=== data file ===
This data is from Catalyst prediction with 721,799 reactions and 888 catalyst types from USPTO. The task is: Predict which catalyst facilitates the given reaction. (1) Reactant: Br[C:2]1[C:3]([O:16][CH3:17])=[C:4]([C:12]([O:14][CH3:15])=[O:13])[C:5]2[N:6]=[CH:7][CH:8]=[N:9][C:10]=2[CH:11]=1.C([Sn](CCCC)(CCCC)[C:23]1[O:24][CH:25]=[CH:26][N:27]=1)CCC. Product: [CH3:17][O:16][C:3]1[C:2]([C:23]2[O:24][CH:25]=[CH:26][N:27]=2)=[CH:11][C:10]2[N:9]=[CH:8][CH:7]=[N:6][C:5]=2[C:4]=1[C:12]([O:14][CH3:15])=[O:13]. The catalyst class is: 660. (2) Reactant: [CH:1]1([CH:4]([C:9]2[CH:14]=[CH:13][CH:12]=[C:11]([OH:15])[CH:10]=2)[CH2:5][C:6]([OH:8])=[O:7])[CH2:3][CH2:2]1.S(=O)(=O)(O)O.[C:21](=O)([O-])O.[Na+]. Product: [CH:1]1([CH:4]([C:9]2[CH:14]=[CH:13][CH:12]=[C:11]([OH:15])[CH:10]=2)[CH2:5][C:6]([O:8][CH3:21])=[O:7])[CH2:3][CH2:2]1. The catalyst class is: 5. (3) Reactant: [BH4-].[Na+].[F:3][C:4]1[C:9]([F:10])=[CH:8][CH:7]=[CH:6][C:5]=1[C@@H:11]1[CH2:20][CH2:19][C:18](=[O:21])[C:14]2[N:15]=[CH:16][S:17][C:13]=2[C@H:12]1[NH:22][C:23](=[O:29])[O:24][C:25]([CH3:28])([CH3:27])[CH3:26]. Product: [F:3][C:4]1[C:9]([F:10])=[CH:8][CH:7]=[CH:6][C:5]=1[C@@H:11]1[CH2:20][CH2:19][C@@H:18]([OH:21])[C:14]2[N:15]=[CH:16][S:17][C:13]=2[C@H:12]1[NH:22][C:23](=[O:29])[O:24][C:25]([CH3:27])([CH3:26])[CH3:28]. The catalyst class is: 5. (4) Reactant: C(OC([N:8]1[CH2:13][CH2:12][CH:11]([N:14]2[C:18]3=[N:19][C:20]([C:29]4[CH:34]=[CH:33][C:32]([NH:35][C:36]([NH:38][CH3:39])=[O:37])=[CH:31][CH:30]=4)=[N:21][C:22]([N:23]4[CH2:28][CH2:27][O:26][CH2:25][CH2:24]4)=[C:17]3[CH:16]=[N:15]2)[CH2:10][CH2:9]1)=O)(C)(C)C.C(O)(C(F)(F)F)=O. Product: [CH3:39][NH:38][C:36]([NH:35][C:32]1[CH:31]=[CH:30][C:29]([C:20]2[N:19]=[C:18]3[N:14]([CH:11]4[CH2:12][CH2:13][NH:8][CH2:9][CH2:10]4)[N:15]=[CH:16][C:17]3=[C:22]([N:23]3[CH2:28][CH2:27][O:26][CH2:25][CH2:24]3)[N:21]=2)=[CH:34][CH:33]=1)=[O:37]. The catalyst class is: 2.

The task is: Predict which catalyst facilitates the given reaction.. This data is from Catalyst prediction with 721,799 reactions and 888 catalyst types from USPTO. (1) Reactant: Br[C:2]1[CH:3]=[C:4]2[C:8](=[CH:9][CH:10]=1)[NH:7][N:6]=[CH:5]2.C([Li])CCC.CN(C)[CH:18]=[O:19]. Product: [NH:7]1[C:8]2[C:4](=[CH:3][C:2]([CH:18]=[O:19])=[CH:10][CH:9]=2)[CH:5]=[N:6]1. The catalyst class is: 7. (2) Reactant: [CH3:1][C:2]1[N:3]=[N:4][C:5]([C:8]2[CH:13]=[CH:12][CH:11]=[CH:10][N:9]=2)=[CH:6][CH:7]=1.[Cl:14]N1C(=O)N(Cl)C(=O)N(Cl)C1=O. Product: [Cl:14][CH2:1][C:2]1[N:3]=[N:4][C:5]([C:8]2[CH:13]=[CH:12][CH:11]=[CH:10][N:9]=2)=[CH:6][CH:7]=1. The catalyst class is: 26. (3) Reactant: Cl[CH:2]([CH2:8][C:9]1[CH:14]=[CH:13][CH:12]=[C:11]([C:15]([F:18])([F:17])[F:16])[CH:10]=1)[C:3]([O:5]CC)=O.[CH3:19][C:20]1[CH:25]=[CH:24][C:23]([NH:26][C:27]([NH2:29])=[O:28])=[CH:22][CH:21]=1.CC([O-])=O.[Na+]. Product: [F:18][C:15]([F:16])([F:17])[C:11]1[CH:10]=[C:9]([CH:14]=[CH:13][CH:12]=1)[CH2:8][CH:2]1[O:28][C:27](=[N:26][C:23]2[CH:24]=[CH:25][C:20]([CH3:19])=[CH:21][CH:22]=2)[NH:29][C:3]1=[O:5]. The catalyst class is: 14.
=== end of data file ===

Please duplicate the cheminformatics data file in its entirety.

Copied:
This data is from Catalyst prediction with 721,799 reactions and 888 catalyst types from USPTO. The task is: Predict which catalyst facilitates the given reaction. (1) Reactant: Br[C:2]1[C:3]([O:16][CH3:17])=[C:4]([C:12]([O:14][CH3:15])=[O:13])[C:5]2[N:6]=[CH:7][CH:8]=[N:9][C:10]=2[CH:11]=1.C([Sn](CCCC)(CCCC)[C:23]1[O:24][CH:25]=[CH:26][N:27]=1)CCC. Product: [CH3:17][O:16][C:3]1[C:2]([C:23]2[O:24][CH:25]=[CH:26][N:27]=2)=[CH:11][C:10]2[N:9]=[CH:8][CH:7]=[N:6][C:5]=2[C:4]=1[C:12]([O:14][CH3:15])=[O:13]. The catalyst class is: 660. (2) Reactant: [CH:1]1([CH:4]([C:9]2[CH:14]=[CH:13][CH:12]=[C:11]([OH:15])[CH:10]=2)[CH2:5][C:6]([OH:8])=[O:7])[CH2:3][CH2:2]1.S(=O)(=O)(O)O.[C:21](=O)([O-])O.[Na+]. Product: [CH:1]1([CH:4]([C:9]2[CH:14]=[CH:13][CH:12]=[C:11]([OH:15])[CH:10]=2)[CH2:5][C:6]([O:8][CH3:21])=[O:7])[CH2:3][CH2:2]1. The catalyst class is: 5. (3) Reactant: [BH4-].[Na+].[F:3][C:4]1[C:9]([F:10])=[CH:8][CH:7]=[CH:6][C:5]=1[C@@H:11]1[CH2:20][CH2:19][C:18](=[O:21])[C:14]2[N:15]=[CH:16][S:17][C:13]=2[C@H:12]1[NH:22][C:23](=[O:29])[O:24][C:25]([CH3:28])([CH3:27])[CH3:26]. Product: [F:3][C:4]1[C:9]([F:10])=[CH:8][CH:7]=[CH:6][C:5]=1[C@@H:11]1[CH2:20][CH2:19][C@@H:18]([OH:21])[C:14]2[N:15]=[CH:16][S:17][C:13]=2[C@H:12]1[NH:22][C:23](=[O:29])[O:24][C:25]([CH3:27])([CH3:26])[CH3:28]. The catalyst class is: 5. (4) Reactant: C(OC([N:8]1[CH2:13][CH2:12][CH:11]([N:14]2[C:18]3=[N:19][C:20]([C:29]4[CH:34]=[CH:33][C:32]([NH:35][C:36]([NH:38][CH3:39])=[O:37])=[CH:31][CH:30]=4)=[N:21][C:22]([N:23]4[CH2:28][CH2:27][O:26][CH2:25][CH2:24]4)=[C:17]3[CH:16]=[N:15]2)[CH2:10][CH2:9]1)=O)(C)(C)C.C(O)(C(F)(F)F)=O. Product: [CH3:39][NH:38][C:36]([NH:35][C:32]1[CH:31]=[CH:30][C:29]([C:20]2[N:19]=[C:18]3[N:14]([CH:11]4[CH2:12][CH2:13][NH:8][CH2:9][CH2:10]4)[N:15]=[CH:16][C:17]3=[C:22]([N:23]3[CH2:28][CH2:27][O:26][CH2:25][CH2:24]3)[N:21]=2)=[CH:34][CH:33]=1)=[O:37]. The catalyst class is: 2.

The task is: Predict which catalyst facilitates the given reaction.. This data is from Catalyst prediction with 721,799 reactions and 888 catalyst types from USPTO. (1) Reactant: Br[C:2]1[CH:3]=[C:4]2[C:8](=[CH:9][CH:10]=1)[NH:7][N:6]=[CH:5]2.C([Li])CCC.CN(C)[CH:18]=[O:19]. Product: [NH:7]1[C:8]2[C:4](=[CH:3][C:2]([CH:18]=[O:19])=[CH:10][CH:9]=2)[CH:5]=[N:6]1. The catalyst class is: 7. (2) Reactant: [CH3:1][C:2]1[N:3]=[N:4][C:5]([C:8]2[CH:13]=[CH:12][CH:11]=[CH:10][N:9]=2)=[CH:6][CH:7]=1.[Cl:14]N1C(=O)N(Cl)C(=O)N(Cl)C1=O. Product: [Cl:14][CH2:1][C:2]1[N:3]=[N:4][C:5]([C:8]2[CH:13]=[CH:12][CH:11]=[CH:10][N:9]=2)=[CH:6][CH:7]=1. The catalyst class is: 26. (3) Reactant: Cl[CH:2]([CH2:8][C:9]1[CH:14]=[CH:13][CH:12]=[C:11]([C:15]([F:18])([F:17])[F:16])[CH:10]=1)[C:3]([O:5]CC)=O.[CH3:19][C:20]1[CH:25]=[CH:24][C:23]([NH:26][C:27]([NH2:29])=[O:28])=[CH:22][CH:21]=1.CC([O-])=O.[Na+]. Product: [F:18][C:15]([F:16])([F:17])[C:11]1[CH:10]=[C:9]([CH:14]=[CH:13][CH:12]=1)[CH2:8][CH:2]1[O:28][C:27](=[N:26][C:23]2[CH:24]=[CH:25][C:20]([CH3:19])=[CH:21][CH:22]=2)[NH:29][C:3]1=[O:5]. The catalyst class is: 14.